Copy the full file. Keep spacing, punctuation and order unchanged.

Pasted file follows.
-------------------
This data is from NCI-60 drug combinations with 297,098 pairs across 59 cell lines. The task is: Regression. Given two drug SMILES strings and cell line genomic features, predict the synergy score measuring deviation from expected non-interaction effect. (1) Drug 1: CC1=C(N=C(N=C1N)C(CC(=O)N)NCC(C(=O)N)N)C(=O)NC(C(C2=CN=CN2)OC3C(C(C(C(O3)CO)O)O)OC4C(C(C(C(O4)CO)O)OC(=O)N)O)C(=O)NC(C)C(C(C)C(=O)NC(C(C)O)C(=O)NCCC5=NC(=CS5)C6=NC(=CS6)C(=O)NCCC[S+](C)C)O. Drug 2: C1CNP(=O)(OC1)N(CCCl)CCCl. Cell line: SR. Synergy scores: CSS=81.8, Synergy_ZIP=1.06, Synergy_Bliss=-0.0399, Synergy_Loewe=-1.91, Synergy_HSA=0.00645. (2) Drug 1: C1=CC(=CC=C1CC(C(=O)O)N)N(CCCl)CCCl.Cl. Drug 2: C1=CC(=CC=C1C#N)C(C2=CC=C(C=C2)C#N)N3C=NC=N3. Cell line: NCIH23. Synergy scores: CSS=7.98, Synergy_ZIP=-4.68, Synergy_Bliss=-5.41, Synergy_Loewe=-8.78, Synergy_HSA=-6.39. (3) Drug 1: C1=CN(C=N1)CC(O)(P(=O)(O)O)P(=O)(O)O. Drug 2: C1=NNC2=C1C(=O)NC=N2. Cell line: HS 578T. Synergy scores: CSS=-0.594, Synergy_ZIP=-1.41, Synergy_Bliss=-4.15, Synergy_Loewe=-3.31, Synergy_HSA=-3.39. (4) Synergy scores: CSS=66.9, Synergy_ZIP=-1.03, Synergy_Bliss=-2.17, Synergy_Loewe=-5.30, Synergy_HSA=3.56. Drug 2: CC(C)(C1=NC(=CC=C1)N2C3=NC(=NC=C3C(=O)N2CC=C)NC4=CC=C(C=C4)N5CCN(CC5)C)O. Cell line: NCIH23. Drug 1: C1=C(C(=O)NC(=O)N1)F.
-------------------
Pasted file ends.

This data is from NCI-60 drug combinations with 297,098 pairs across 59 cell lines. The task is: Regression. Given two drug SMILES strings and cell line genomic features, predict the synergy score measuring deviation from expected non-interaction effect. (1) Drug 1: CC1=C(N=C(N=C1N)C(CC(=O)N)NCC(C(=O)N)N)C(=O)NC(C(C2=CN=CN2)OC3C(C(C(C(O3)CO)O)O)OC4C(C(C(C(O4)CO)O)OC(=O)N)O)C(=O)NC(C)C(C(C)C(=O)NC(C(C)O)C(=O)NCCC5=NC(=CS5)C6=NC(=CS6)C(=O)NCCC[S+](C)C)O. Drug 2: C1CNP(=O)(OC1)N(CCCl)CCCl. Cell line: SR. Synergy scores: CSS=81.8, Synergy_ZIP=1.06, Synergy_Bliss=-0.0399, Synergy_Loewe=-1.91, Synergy_HSA=0.00645. (2) Drug 1: C1=CC(=CC=C1CC(C(=O)O)N)N(CCCl)CCCl.Cl. Drug 2: C1=CC(=CC=C1C#N)C(C2=CC=C(C=C2)C#N)N3C=NC=N3. Cell line: NCIH23. Synergy scores: CSS=7.98, Synergy_ZIP=-4.68, Synergy_Bliss=-5.41, Synergy_Loewe=-8.78, Synergy_HSA=-6.39. (3) Drug 1: C1=CN(C=N1)CC(O)(P(=O)(O)O)P(=O)(O)O. Drug 2: C1=NNC2=C1C(=O)NC=N2. Cell line: HS 578T. Synergy scores: CSS=-0.594, Synergy_ZIP=-1.41, Synergy_Bliss=-4.15, Synergy_Loewe=-3.31, Synergy_HSA=-3.39. (4) Synergy scores: CSS=66.9, Synergy_ZIP=-1.03, Synergy_Bliss=-2.17, Synergy_Loewe=-5.30, Synergy_HSA=3.56. Drug 2: CC(C)(C1=NC(=CC=C1)N2C3=NC(=NC=C3C(=O)N2CC=C)NC4=CC=C(C=C4)N5CCN(CC5)C)O. Cell line: NCIH23. Drug 1: C1=C(C(=O)NC(=O)N1)F.